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Physiological Srsf2 P95H expression causes impaired hematopoietic stem cell functions and aberrant RNA splicing in mice

Ayana Kon, Satoshi Yamazaki, Yasuhito Nannya, Keisuke Kataoka, Yasunori Ota, Masahiro Marshall Nakagawa, Kenichi Yoshida, Yusuke Shiozawa, Maiko Morita, Tetsuichi Yoshizato, Masashi Sanada, Manabu Nakayama, Haruhiko Koseki, Hiromitsu Nakauchi and Seishi Ogawa

Key points

  • Blood-specific expression of the Srsf2 P95H mutant results in decreased stem/progenitor cell numbers and a reduced repopulation capacity.

  • Srsf2 P95H mutation by itself is not sufficient to develop MDS, but contributes to the MDS phenotype in transplantation settings.

Abstract

Splicing factor (SF) mutations are characteristic of myelodysplastic syndromes (MDS) and related myeloid neoplasms and implicated in their pathogenesis, but their roles in the development of MDS have not fully been elucidated. Here, we investigated the consequence of mutant Srsf2 expression using newly generated Vav1-Cre-mediated conditional knock-in mice. Mice carrying a heterozygous Srsf2 P95H mutation showed significantly reduced numbers of hematopoietic stem and progenitor cells (HSPCs) and differentiation defects both in the steady-state condition and transplant settings. Srsf2-mutated hematopoietic stem cells (HSCs) showed impaired long-term reconstitution compared to controls in competitive repopulation assays. Although the Srsf2 mutant mice did not develop MDS under the steady-state condition, when their stem cells were transplanted into lethally irradiated mice, the recipients developed anemia, leukopenia and erythroid dysplasia, suggesting the role of replicative stress in the development of an MDS-like phenotype in Srsf2-mutated mice. RNA sequencing of the Srsf2-mutated HSPCs revealed a number of abnormal splicing events and differentially expressed genes, including several potential targets implicated in the pathogenesis of hematopoietic malignancies, such as Csf3r, Fyn, Gnas, Nsd1, Hnrnpa2b1 and Trp53bp1. Among the mutant Srsf2-associated splicing events, most commonly observed were the enhanced inclusion and/or exclusion of cassette exons, which were caused by the altered consensus motifs for the recognition of exonic splicing enhancers. Our findings suggest that the mutant Srsf2 leads to a compromised HSC function by causing abnormal RNA splicing and expression, contributing to the deregulated hematopoiesis that recapitulates the MDS phenotypes, possibly as a result of additional genetic and/or environmental insults.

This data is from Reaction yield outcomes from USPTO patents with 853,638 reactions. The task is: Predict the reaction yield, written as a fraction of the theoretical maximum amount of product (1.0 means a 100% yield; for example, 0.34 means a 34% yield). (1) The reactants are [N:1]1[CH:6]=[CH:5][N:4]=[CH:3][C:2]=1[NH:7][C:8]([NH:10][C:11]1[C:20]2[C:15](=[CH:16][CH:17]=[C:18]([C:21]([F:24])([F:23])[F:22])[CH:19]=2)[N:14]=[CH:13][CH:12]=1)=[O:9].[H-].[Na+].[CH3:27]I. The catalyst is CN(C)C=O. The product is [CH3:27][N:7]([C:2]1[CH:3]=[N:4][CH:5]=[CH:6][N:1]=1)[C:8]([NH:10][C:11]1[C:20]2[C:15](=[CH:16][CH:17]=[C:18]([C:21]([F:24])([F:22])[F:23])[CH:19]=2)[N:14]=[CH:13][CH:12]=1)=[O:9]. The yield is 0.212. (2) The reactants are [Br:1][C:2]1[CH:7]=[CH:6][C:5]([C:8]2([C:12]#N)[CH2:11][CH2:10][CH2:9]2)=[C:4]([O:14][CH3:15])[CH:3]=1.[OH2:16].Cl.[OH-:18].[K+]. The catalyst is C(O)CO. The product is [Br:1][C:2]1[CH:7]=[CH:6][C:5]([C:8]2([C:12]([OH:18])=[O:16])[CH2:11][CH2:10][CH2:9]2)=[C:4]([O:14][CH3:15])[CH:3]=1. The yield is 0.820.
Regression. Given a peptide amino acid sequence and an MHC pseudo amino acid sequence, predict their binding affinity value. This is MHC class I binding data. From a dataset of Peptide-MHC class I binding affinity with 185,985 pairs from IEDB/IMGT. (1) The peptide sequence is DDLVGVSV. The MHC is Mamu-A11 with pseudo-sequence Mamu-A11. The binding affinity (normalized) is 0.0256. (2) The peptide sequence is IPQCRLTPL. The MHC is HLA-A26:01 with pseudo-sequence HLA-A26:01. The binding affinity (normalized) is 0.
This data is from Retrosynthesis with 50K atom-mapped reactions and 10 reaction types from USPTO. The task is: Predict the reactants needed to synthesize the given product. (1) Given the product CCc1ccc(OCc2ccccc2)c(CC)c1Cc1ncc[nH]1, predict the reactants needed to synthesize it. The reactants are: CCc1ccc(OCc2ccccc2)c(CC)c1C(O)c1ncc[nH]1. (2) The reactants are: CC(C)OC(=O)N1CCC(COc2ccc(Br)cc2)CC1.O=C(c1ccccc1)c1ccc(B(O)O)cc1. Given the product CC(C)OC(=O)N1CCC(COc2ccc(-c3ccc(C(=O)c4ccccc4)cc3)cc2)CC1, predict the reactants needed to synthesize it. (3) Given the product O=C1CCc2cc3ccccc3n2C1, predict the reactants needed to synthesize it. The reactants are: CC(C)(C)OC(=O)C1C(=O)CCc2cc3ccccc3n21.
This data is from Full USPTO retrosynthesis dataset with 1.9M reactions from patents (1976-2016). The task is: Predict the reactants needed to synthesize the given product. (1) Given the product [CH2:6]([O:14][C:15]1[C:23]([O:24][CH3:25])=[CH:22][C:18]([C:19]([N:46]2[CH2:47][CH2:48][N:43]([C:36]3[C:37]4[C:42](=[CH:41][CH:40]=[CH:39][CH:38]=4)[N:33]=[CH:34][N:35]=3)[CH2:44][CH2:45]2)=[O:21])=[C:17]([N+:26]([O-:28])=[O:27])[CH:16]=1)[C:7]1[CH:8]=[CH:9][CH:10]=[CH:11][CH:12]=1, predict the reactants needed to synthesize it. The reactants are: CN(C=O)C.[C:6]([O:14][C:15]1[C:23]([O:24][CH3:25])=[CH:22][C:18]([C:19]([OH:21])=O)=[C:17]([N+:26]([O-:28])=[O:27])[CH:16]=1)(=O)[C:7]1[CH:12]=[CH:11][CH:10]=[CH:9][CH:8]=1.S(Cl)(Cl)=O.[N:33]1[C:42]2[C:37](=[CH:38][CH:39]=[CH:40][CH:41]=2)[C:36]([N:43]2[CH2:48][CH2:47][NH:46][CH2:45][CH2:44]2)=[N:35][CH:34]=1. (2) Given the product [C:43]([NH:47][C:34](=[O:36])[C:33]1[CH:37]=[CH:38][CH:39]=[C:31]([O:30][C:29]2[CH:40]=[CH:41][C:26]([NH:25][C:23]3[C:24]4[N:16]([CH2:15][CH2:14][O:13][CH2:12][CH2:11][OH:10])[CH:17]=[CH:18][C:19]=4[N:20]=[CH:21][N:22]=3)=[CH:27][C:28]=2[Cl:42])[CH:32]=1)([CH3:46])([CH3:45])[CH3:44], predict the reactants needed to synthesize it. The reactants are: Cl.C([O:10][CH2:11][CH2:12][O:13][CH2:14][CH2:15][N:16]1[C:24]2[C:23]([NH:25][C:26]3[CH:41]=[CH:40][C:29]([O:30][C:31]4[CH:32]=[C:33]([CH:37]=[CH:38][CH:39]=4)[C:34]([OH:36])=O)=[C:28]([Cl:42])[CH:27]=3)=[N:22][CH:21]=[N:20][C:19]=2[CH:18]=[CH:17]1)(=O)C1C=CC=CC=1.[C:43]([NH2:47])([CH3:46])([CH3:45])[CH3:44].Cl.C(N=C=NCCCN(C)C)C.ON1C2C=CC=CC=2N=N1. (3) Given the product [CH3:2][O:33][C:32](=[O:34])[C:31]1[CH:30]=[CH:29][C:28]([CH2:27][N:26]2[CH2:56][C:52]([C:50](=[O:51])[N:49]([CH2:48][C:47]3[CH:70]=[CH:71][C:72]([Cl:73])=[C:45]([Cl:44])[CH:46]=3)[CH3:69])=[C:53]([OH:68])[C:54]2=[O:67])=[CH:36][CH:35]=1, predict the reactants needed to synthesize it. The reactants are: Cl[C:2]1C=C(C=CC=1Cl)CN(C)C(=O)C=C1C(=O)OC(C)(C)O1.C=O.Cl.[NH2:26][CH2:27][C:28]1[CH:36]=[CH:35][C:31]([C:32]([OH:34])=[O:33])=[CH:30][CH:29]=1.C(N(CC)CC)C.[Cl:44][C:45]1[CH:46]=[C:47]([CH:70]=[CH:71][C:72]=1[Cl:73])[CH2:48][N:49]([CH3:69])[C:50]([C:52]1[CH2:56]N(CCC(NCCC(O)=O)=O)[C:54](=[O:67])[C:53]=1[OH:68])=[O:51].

• Submitted January 17, 2017.
  • Accepted November 9, 2017.